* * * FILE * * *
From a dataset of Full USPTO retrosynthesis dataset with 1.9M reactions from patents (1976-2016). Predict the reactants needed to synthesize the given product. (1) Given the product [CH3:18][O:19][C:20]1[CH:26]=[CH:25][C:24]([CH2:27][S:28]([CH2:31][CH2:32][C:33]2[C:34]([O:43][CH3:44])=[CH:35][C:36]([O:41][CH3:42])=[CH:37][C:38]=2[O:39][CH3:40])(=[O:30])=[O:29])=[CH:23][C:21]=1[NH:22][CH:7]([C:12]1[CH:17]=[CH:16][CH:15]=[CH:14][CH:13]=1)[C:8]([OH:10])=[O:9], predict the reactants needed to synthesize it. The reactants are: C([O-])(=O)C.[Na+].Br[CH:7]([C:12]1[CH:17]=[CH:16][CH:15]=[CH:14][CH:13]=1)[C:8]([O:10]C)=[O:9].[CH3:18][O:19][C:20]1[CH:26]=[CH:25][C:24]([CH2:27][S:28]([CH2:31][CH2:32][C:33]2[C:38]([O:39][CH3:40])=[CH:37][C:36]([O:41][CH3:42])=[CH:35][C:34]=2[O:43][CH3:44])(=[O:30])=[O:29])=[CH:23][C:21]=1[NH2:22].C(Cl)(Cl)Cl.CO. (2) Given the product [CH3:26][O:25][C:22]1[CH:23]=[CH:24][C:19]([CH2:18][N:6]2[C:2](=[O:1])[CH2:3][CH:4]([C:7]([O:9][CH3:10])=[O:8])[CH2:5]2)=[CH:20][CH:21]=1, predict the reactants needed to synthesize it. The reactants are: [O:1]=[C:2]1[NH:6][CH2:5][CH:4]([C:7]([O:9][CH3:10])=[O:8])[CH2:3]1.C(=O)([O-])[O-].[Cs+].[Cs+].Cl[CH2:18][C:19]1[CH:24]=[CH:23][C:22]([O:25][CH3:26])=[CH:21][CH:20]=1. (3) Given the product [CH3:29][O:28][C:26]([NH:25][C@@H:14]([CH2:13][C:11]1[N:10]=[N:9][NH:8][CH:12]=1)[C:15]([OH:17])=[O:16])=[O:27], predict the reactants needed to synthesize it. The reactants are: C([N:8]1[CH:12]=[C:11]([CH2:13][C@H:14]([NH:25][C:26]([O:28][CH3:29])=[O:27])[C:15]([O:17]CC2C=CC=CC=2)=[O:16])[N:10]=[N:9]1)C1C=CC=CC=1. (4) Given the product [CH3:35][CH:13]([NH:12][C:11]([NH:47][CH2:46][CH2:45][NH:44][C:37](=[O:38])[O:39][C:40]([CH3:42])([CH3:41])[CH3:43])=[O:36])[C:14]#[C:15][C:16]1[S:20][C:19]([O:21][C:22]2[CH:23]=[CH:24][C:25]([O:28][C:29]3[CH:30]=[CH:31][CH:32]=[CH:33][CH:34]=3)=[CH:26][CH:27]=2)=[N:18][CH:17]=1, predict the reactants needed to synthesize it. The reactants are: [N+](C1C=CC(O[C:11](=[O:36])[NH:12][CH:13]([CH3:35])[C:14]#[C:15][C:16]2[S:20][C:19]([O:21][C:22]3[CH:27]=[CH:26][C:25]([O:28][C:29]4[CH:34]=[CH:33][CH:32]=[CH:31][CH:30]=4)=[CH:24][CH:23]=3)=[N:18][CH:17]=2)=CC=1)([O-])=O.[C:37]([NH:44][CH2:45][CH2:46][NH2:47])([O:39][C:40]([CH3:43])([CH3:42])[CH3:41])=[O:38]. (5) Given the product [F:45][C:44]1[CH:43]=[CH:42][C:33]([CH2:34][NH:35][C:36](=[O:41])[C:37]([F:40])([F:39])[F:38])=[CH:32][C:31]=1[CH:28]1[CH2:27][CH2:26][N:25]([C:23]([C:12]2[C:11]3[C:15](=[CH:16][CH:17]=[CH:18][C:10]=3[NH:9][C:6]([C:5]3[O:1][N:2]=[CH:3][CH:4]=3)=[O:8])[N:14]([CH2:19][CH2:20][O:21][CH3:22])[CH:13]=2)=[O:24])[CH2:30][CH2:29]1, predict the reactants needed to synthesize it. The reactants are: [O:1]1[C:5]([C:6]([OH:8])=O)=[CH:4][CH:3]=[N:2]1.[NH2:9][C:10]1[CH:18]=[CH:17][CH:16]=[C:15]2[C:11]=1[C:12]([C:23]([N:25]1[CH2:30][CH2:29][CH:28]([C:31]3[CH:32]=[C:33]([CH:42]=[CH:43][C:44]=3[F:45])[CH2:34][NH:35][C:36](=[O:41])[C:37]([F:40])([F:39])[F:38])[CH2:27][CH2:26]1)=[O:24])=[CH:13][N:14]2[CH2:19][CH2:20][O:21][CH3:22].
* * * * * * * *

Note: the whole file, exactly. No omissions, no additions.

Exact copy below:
From a dataset of Full USPTO retrosynthesis dataset with 1.9M reactions from patents (1976-2016). Predict the reactants needed to synthesize the given product. (1) Given the product [CH3:18][O:19][C:20]1[CH:26]=[CH:25][C:24]([CH2:27][S:28]([CH2:31][CH2:32][C:33]2[C:34]([O:43][CH3:44])=[CH:35][C:36]([O:41][CH3:42])=[CH:37][C:38]=2[O:39][CH3:40])(=[O:30])=[O:29])=[CH:23][C:21]=1[NH:22][CH:7]([C:12]1[CH:17]=[CH:16][CH:15]=[CH:14][CH:13]=1)[C:8]([OH:10])=[O:9], predict the reactants needed to synthesize it. The reactants are: C([O-])(=O)C.[Na+].Br[CH:7]([C:12]1[CH:17]=[CH:16][CH:15]=[CH:14][CH:13]=1)[C:8]([O:10]C)=[O:9].[CH3:18][O:19][C:20]1[CH:26]=[CH:25][C:24]([CH2:27][S:28]([CH2:31][CH2:32][C:33]2[C:38]([O:39][CH3:40])=[CH:37][C:36]([O:41][CH3:42])=[CH:35][C:34]=2[O:43][CH3:44])(=[O:30])=[O:29])=[CH:23][C:21]=1[NH2:22].C(Cl)(Cl)Cl.CO. (2) Given the product [CH3:26][O:25][C:22]1[CH:23]=[CH:24][C:19]([CH2:18][N:6]2[C:2](=[O:1])[CH2:3][CH:4]([C:7]([O:9][CH3:10])=[O:8])[CH2:5]2)=[CH:20][CH:21]=1, predict the reactants needed to synthesize it. The reactants are: [O:1]=[C:2]1[NH:6][CH2:5][CH:4]([C:7]([O:9][CH3:10])=[O:8])[CH2:3]1.C(=O)([O-])[O-].[Cs+].[Cs+].Cl[CH2:18][C:19]1[CH:24]=[CH:23][C:22]([O:25][CH3:26])=[CH:21][CH:20]=1. (3) Given the product [CH3:29][O:28][C:26]([NH:25][C@@H:14]([CH2:13][C:11]1[N:10]=[N:9][NH:8][CH:12]=1)[C:15]([OH:17])=[O:16])=[O:27], predict the reactants needed to synthesize it. The reactants are: C([N:8]1[CH:12]=[C:11]([CH2:13][C@H:14]([NH:25][C:26]([O:28][CH3:29])=[O:27])[C:15]([O:17]CC2C=CC=CC=2)=[O:16])[N:10]=[N:9]1)C1C=CC=CC=1. (4) Given the product [CH3:35][CH:13]([NH:12][C:11]([NH:47][CH2:46][CH2:45][NH:44][C:37](=[O:38])[O:39][C:40]([CH3:42])([CH3:41])[CH3:43])=[O:36])[C:14]#[C:15][C:16]1[S:20][C:19]([O:21][C:22]2[CH:23]=[CH:24][C:25]([O:28][C:29]3[CH:30]=[CH:31][CH:32]=[CH:33][CH:34]=3)=[CH:26][CH:27]=2)=[N:18][CH:17]=1, predict the reactants needed to synthesize it. The reactants are: [N+](C1C=CC(O[C:11](=[O:36])[NH:12][CH:13]([CH3:35])[C:14]#[C:15][C:16]2[S:20][C:19]([O:21][C:22]3[CH:27]=[CH:26][C:25]([O:28][C:29]4[CH:34]=[CH:33][CH:32]=[CH:31][CH:30]=4)=[CH:24][CH:23]=3)=[N:18][CH:17]=2)=CC=1)([O-])=O.[C:37]([NH:44][CH2:45][CH2:46][NH2:47])([O:39][C:40]([CH3:43])([CH3:42])[CH3:41])=[O:38]. (5) Given the product [F:45][C:44]1[CH:43]=[CH:42][C:33]([CH2:34][NH:35][C:36](=[O:41])[C:37]([F:40])([F:39])[F:38])=[CH:32][C:31]=1[CH:28]1[CH2:27][CH2:26][N:25]([C:23]([C:12]2[C:11]3[C:15](=[CH:16][CH:17]=[CH:18][C:10]=3[NH:9][C:6]([C:5]3[O:1][N:2]=[CH:3][CH:4]=3)=[O:8])[N:14]([CH2:19][CH2:20][O:21][CH3:22])[CH:13]=2)=[O:24])[CH2:30][CH2:29]1, predict the reactants needed to synthesize it. The reactants are: [O:1]1[C:5]([C:6]([OH:8])=O)=[CH:4][CH:3]=[N:2]1.[NH2:9][C:10]1[CH:18]=[CH:17][CH:16]=[C:15]2[C:11]=1[C:12]([C:23]([N:25]1[CH2:30][CH2:29][CH:28]([C:31]3[CH:32]=[C:33]([CH:42]=[CH:43][C:44]=3[F:45])[CH2:34][NH:35][C:36](=[O:41])[C:37]([F:40])([F:39])[F:38])[CH2:27][CH2:26]1)=[O:24])=[CH:13][N:14]2[CH2:19][CH2:20][O:21][CH3:22].